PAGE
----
Now that the pavilions have begun arriving at the Grand Canal, that other great architectural exhibition of the summer has faded into memory. No, we’re not talking about the one in Pasadena. Or at P.S.1. Not the Serpentine. This would be the Shanghai World Expo, which did have some pretty great pavilions upon its opening in June. Not among them, sadly, was the U.S. Pavilion, in large part because we refused to front the money for the structure, and so it got farmed out. Now, Marketplace has a report from the pavilion that pretty perfectly encapsulates the problems and perseverance of the little pavilion that couldn’t, even how it has won over many Chinese, what with their love with propaganda and irony.
We are coming up on the Fifth Anniversary of Hurricane Katrina next week, and while such milestones are as manufactured as they are macabre, at least in this case it provides a helpful moment for reflection. Half-a-decade out, we seemed to have reached a great enough critical distance for a serious appraisal of what has and hasn’t worked in terms of reconstructing the Crescent City. Documentarians and journalists are already weighing in, so why not the planners? Read More
Can Columbia build anything without causing a ruckus? There is, of course, the famous gym proposed for Riverside Park that triggered the 1968 riots, and more recently the huge fight over its 17-acre Manhattanville expansion. Now the Times is reporting a “teapot-size storm” surrounding the university’s proposal to build a new athletic center within its complex in Inwood. According to the Gray Lady, the issues are the same as anywhere in Manhattan: light, views, and context. “It does not relate well to the community,” said Gail Addiss, 61, an architect who lives opposite Baker Field. “It’s similar to Frank Gehry architecture — large metal things whose glare is going to cause more brightness to reflect into people’s windows.”
Is it a good sign or a bad one for real estate that all these spiffy homes are for sale? And what does it say about high-end, name-checking architecture? Most recently, we noted a notable Eric Owen Moss home up for sale, and now our good friend and frequent contributor Alexandra Lange notified us (how else—via Twitter) that the stunning YN-13 House designed by Morris-Sato Studio, which she highlighted in her summer homes feature last year, is now up for sale. At the time, she wrote, “the one thing the YN-13 House is not is a cookie-cutter, shingles-on-steroids McMansion.” Corcoran, in its listing for the Shelter Island stead, puts it this way: “Inspired by the historic homes of Kyoto, Japan, this unique architecturally designed residence combines artful living with uncommon functionality. The clean lines and meticulous detailing and construction throughout infuse the light filled spacious home with remarkable serenity and grace.” They’re currently asking $4.195 million. Read More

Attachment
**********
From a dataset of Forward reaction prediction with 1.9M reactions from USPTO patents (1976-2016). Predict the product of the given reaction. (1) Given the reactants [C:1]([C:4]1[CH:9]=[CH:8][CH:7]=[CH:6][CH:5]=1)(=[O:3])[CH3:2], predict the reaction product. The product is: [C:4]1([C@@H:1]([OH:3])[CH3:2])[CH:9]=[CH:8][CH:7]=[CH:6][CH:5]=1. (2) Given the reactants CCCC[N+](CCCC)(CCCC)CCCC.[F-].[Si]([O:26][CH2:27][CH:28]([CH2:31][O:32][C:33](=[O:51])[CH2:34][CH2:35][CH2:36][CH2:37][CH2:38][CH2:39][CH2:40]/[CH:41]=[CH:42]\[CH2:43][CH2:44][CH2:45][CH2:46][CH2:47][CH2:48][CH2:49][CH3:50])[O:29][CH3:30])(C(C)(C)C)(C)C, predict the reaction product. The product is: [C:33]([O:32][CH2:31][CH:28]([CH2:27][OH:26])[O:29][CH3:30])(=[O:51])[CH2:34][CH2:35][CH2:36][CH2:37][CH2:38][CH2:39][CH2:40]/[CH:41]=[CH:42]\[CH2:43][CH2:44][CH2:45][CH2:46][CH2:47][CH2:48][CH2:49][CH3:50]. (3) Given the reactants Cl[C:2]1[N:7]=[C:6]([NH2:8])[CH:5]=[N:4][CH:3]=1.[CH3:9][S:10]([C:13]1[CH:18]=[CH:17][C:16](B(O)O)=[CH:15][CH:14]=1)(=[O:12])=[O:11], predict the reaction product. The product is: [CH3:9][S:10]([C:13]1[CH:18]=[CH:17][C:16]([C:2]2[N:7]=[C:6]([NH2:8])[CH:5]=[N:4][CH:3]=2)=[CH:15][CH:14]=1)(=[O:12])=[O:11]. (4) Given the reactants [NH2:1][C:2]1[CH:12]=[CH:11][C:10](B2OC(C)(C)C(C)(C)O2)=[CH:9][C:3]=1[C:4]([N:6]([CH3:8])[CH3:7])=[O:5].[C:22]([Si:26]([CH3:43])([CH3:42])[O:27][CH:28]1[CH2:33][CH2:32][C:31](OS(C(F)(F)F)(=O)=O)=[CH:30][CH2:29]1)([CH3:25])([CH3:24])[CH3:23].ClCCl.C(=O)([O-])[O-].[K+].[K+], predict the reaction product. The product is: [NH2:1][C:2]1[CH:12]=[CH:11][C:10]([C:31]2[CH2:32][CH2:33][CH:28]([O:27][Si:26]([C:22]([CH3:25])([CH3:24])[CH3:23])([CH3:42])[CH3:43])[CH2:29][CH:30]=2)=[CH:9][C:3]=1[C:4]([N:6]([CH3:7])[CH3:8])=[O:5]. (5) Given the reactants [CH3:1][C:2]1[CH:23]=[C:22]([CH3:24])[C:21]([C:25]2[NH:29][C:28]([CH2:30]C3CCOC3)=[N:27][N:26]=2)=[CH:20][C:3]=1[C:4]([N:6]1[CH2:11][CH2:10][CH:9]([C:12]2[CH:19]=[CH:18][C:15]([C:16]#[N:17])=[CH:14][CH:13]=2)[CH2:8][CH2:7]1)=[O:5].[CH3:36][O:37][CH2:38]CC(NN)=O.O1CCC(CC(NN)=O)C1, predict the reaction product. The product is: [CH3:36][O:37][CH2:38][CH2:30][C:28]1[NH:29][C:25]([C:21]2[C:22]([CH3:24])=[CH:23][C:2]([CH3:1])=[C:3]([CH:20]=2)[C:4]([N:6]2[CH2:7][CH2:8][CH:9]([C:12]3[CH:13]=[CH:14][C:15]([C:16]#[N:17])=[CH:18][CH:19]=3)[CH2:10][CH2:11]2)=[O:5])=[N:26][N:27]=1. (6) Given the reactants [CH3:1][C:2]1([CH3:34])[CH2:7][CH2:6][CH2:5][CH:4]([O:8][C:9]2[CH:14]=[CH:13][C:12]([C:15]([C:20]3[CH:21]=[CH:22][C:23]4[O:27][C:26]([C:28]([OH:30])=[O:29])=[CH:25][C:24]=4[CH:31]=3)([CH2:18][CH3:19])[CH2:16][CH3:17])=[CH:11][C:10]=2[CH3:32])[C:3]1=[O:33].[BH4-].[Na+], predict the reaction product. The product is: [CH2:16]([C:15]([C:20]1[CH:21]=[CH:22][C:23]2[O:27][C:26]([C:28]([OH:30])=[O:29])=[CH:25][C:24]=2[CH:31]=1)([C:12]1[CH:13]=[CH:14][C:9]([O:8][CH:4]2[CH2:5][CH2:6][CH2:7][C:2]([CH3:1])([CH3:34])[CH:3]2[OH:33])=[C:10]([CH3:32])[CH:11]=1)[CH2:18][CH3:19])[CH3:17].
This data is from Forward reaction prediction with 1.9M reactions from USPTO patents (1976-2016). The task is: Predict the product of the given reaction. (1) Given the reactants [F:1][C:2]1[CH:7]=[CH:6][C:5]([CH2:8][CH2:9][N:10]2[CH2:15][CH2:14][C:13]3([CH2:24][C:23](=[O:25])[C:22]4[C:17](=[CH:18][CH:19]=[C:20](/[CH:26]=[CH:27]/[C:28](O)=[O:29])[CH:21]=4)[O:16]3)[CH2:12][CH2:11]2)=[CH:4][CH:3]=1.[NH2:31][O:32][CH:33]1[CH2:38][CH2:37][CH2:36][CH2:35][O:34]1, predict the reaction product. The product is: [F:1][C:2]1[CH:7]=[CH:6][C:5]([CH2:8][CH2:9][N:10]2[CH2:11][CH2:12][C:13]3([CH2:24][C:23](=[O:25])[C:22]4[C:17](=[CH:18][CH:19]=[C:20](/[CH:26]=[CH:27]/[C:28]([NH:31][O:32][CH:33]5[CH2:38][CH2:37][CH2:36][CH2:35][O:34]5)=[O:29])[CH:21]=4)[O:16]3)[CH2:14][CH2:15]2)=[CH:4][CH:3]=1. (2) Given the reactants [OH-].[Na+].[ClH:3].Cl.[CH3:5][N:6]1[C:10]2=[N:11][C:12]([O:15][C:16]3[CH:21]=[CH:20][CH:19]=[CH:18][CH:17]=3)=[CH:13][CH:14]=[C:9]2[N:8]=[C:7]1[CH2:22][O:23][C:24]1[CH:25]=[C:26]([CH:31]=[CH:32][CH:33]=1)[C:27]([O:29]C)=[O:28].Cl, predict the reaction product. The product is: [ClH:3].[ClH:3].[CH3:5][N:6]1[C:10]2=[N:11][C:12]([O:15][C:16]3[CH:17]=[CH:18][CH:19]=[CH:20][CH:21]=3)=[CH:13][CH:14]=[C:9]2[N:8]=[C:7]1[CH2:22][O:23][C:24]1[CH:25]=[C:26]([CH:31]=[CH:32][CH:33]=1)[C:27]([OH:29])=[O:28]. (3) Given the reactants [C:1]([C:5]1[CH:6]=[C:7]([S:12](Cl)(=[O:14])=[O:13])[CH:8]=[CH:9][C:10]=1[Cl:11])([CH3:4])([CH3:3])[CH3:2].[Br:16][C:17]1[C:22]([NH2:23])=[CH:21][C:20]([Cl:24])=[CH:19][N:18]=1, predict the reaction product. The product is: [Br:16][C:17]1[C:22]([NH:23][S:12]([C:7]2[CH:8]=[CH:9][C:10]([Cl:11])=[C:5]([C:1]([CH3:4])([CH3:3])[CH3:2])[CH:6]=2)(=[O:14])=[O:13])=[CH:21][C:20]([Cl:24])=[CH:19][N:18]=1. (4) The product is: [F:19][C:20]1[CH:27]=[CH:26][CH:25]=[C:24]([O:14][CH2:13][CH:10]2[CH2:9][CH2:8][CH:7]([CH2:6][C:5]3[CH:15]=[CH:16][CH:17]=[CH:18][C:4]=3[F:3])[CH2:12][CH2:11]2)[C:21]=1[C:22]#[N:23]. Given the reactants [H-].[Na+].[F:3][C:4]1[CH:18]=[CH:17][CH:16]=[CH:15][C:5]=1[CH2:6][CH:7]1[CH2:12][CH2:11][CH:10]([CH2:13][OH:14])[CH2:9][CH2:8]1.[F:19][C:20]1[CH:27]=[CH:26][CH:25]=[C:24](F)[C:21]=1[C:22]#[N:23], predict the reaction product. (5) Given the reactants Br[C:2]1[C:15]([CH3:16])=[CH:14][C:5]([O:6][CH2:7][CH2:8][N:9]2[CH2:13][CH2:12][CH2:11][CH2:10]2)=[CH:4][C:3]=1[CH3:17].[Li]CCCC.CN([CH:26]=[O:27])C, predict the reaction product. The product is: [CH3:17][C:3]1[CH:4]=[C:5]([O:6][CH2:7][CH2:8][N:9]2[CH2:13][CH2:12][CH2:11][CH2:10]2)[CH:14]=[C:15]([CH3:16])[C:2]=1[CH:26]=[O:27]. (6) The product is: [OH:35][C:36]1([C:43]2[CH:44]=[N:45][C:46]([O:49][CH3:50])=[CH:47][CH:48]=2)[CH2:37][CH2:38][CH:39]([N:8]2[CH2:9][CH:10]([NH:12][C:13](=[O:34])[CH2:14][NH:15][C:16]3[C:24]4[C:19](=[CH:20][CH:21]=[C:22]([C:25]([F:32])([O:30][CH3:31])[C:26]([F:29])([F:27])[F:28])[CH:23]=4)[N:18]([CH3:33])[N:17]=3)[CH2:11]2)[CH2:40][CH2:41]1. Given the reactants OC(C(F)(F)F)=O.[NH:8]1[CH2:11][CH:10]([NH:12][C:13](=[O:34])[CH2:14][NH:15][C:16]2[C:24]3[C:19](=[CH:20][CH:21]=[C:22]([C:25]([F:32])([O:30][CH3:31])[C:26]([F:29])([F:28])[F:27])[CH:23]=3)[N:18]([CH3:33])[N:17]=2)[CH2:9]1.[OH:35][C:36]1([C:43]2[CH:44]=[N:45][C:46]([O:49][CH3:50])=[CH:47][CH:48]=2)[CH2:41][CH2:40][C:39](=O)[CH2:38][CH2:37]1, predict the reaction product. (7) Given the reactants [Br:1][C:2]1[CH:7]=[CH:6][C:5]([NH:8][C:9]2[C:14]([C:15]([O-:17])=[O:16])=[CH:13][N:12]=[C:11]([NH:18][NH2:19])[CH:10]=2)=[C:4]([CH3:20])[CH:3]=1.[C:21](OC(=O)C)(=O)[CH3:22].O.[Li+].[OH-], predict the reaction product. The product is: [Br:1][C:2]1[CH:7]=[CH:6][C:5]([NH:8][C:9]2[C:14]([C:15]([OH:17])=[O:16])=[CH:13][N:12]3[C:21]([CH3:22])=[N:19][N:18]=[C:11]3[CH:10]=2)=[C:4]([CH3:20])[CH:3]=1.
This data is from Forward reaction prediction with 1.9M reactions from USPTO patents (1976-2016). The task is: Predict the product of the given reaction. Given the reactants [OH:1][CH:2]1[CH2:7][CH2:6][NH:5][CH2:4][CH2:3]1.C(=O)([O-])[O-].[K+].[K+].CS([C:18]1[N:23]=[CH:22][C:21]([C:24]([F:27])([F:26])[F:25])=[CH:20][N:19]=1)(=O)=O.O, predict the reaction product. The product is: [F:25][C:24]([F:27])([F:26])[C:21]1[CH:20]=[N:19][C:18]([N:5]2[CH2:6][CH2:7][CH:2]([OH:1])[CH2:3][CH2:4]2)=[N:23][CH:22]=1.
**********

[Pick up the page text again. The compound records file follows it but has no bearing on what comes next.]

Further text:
Quick! Name that Building!
That’s right, it’s time for another round of our favorite game. You can probably name the architect, thanks to the ribbons of his signature corduroy concrete, to say nothing of the cantilevered passageways and swooping staircases. So it’s Paul Rudolph. But which of his masterworks? It’s not a famous one, so you’ll probably never guess. Okay, you got it. It’s the Hurley Building of his Government Service Center in Boston. It’s an impressive star turn for an architect whose buildings haven’t faired so well of late. And yet it’s good to know that when those Madison Avenue Fatcats still need a structure to shoot on that screams hip futurism, Rudolph’s the go-to guy. Dude’s still got it. Read More
So we’ve got schools with green roofs sprouting in D.C., Manhattan, the Bronx, and who knows where else across this fine country of ours. (If you’ve got more, email us, we’d love to hear about them.) Not content simply with the mantle of “country’s oldest public school,” Boston Latin has decided to add a green roof as well. Designed by Studio G Architects, this one’s a whopper, covering 50,000 square feet with areas dedicated to growing crops for the cafeteria and providing lab space for science classes. At that size, maybe they could even find some room up there for some mini golf or a tennis court. More renderings and details after the jump. Read More
Every rose has its thorn, including those supposed holy grails of sustainable products. CFLs contain mercury. Biofuel competes with farmers for topsoil. Now high performance windows, particularly those of the double-pane, Low-E variety, have become the bane of suburbia, as they can apparently melt your neighbors home—or at least their vinyl siding. That was the news from a surprising report on Boston’s Channel 5 news, sent to us by Infared New England, who tests for these sorts of things. It turns out that under the right circumstances, the windows work as magnifiers, focusing light on nearby buildings like a rascally child picking off ants. At least two area women have suffered the consequences, and there are plenty of similar videos on YouTube. So let this be a warning to you about the risks of vinyl siding next time you consider using it on a project. (Okay, let’s be honest, if you’re reading this, god forbid such a thought ever crossed your mind. Still, it’s pretty crazy, the unintended consequences of this business of ours. Eh, Frank?)